We can readily understand why investors are attracted to unprofitable companies. For example, although software-as-a-service business Salesforce.com lost money for years while it grew recurring revenue, if you held shares since 2005, you’d have done very well indeed. But the harsh reality is that very many loss making companies burn through all their cash and go bankrupt.
So should Fitzroy River (ASX:FZR) shareholders be worried about its cash burn? For the purposes of this article, cash burn is the annual rate at which an unprofitable company spends cash to fund its growth; its negative free cash flow. First, we’ll determine its cash runway by comparing its cash burn with its cash reserves.
When Might Fitzroy River Run Out Of Money?
A cash runway is defined as the length of time it would take a company to run out of money if it kept spending at its current rate of cash burn. In June 2019, Fitzroy River had AU$1.3m in cash, and was debt-free. Looking at the last year, the company burnt through AU$40k. That means it had a cash runway of very many years as of June 2019. While this is only one measure of its cash burn situation, it certainly gives us the impression that holders have nothing to worry about. The image below shows how its cash balance has been changing over the last few years.
How Is Fitzroy River’s Cash Burn Changing Over Time?
Whilst it’s great to see that Fitzroy River has already begun generating revenue from operations, last year it only produced AU$358k, so we don’t think it is generating significant revenue, at this point. Therefore, for the purposes of this analysis we’ll focus on how the cash burn is tracking. From a cash flow perspective, it’s great to see the company’s cash burn dropped by 86% over the last year. That might not be promising when it comes to business development, but it’s good for the companies cash preservation. Fitzroy River makes us a little nervous due to its lack of substantial operating revenue. So we’d generally prefer stocks from this list of stocks that have analysts forecasting growth.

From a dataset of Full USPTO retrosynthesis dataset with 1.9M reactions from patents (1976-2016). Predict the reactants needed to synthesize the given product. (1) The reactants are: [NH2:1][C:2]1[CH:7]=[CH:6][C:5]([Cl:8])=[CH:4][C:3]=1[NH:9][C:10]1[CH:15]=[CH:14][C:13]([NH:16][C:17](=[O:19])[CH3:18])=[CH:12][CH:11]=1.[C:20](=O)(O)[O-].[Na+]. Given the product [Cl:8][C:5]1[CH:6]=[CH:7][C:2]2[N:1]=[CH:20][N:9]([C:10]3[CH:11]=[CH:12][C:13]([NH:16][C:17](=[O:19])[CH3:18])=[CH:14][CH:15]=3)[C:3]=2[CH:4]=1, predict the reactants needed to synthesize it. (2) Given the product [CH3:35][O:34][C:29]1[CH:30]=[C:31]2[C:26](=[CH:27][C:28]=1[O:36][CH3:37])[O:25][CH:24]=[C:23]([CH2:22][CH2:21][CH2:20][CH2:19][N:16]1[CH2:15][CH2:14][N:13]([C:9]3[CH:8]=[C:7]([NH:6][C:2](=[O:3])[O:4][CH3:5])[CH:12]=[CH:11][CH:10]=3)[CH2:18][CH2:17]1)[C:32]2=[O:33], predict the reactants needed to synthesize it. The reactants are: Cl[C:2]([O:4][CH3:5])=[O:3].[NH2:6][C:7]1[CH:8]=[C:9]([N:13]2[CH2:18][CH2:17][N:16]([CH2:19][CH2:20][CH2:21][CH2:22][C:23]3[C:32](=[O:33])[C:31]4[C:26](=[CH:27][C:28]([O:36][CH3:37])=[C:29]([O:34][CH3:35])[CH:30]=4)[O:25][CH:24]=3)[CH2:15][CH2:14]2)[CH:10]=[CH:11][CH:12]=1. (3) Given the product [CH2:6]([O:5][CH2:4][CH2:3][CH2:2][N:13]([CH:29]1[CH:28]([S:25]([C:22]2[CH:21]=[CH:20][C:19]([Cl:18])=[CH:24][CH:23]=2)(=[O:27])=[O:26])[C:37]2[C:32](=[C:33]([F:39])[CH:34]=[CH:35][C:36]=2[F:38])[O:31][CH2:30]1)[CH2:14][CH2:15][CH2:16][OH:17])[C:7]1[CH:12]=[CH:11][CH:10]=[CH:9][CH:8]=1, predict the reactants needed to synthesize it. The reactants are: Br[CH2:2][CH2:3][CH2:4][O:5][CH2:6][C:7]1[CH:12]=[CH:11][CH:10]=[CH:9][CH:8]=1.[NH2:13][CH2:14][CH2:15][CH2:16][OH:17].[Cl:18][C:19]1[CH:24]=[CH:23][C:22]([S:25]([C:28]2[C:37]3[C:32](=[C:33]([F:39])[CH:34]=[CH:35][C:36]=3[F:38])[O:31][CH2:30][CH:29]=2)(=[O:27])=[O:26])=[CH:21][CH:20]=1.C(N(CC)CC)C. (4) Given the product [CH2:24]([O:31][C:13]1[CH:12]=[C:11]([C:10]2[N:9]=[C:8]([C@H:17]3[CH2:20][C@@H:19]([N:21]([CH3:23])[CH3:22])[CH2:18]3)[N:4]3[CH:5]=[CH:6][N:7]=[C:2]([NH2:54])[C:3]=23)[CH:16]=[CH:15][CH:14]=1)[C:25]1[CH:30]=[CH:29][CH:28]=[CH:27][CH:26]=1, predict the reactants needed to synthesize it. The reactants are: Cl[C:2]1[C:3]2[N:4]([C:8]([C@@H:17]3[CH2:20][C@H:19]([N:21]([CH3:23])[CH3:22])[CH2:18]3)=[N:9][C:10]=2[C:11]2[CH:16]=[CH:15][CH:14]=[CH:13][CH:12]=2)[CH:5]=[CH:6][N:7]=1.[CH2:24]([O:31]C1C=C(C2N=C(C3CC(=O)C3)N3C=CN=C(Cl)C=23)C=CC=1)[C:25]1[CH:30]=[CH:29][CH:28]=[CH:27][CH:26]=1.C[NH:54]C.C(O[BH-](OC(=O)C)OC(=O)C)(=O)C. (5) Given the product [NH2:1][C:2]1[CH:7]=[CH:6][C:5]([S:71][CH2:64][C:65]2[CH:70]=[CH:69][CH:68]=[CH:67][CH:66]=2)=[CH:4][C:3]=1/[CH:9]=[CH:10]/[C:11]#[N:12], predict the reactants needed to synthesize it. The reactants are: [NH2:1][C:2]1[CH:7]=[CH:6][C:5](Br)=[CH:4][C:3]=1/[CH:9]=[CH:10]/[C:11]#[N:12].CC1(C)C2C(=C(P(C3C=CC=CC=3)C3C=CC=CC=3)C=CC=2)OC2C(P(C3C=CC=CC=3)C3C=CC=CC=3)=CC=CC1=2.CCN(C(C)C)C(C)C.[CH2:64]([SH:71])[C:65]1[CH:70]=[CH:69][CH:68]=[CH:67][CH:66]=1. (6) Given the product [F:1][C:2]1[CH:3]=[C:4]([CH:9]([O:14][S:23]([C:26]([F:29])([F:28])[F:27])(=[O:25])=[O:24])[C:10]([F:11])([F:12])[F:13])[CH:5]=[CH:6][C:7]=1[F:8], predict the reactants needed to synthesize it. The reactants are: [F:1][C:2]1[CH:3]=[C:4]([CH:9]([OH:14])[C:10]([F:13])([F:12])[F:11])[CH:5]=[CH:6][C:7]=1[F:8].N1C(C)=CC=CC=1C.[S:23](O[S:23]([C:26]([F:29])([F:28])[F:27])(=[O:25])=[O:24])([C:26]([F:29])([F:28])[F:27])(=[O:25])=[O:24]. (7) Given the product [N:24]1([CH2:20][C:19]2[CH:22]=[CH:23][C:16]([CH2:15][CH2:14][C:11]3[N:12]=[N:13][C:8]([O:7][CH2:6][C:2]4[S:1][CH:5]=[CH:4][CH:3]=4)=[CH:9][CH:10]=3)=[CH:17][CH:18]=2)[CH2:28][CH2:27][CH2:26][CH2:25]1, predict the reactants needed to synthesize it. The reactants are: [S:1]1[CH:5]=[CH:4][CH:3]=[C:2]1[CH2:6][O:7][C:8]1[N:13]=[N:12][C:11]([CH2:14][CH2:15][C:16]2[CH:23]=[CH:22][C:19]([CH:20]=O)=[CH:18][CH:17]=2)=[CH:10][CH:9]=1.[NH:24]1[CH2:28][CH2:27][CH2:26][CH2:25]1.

How Hard Would It Be For Fitzroy River To Raise More Cash For Growth?
There’s no doubt Fitzroy River’s rapidly reducing cash burn brings comfort, but even if it’s only hypothetical, it’s always worth asking how easily it could raise more money to fund further growth. Generally speaking, a listed business can raise new cash through issuing shares or taking on debt. One of the main advantages held by publicly listed companies is that they can sell shares to investors to raise cash to fund growth. By looking at a company’s cash burn relative to its market capitalisation, we gain insight on how much shareholders would be diluted if the company needed to raise enough cash to cover another year’s cash burn.
Since it has a market capitalisation of AU$16m, Fitzroy River’s AU$40k in cash burn equates to about 0.2% of its market value. That means it could easily issue a few shares to fund more growth, and might well be in a position to borrow cheaply.
Is Fitzroy River’s Cash Burn A Worry?
As you can probably tell by now, we’re not too worried about Fitzroy River’s cash burn. For example, we think its cash burn reduction suggests that the company is on a good path. But it’s fair to say that its cash burn relative to its market cap was also very reassuring. After taking into account the various metrics mentioned in this report, we’re pretty comfortable with how the company is spending its cash. While it’s important to consider hard data like the metrics discussed above, many investors would also be interested to note that Fitzroy River insiders have been trading shares in the company. Click here to find out if they have been buying or selling.
Of course, you might find a fantastic investment by looking elsewhere. So take a peek at this free list of interesting companies, and this list of stocks growth stocks (according to analyst forecasts)
If you spot an error that warrants correction, please contact the editor at firstname.lastname@example.org. This article by Simply Wall St is general in nature. It does not constitute a recommendation to buy or sell any stock, and does not take account of your objectives, or your financial situation. Simply Wall St has no position in the stocks mentioned.
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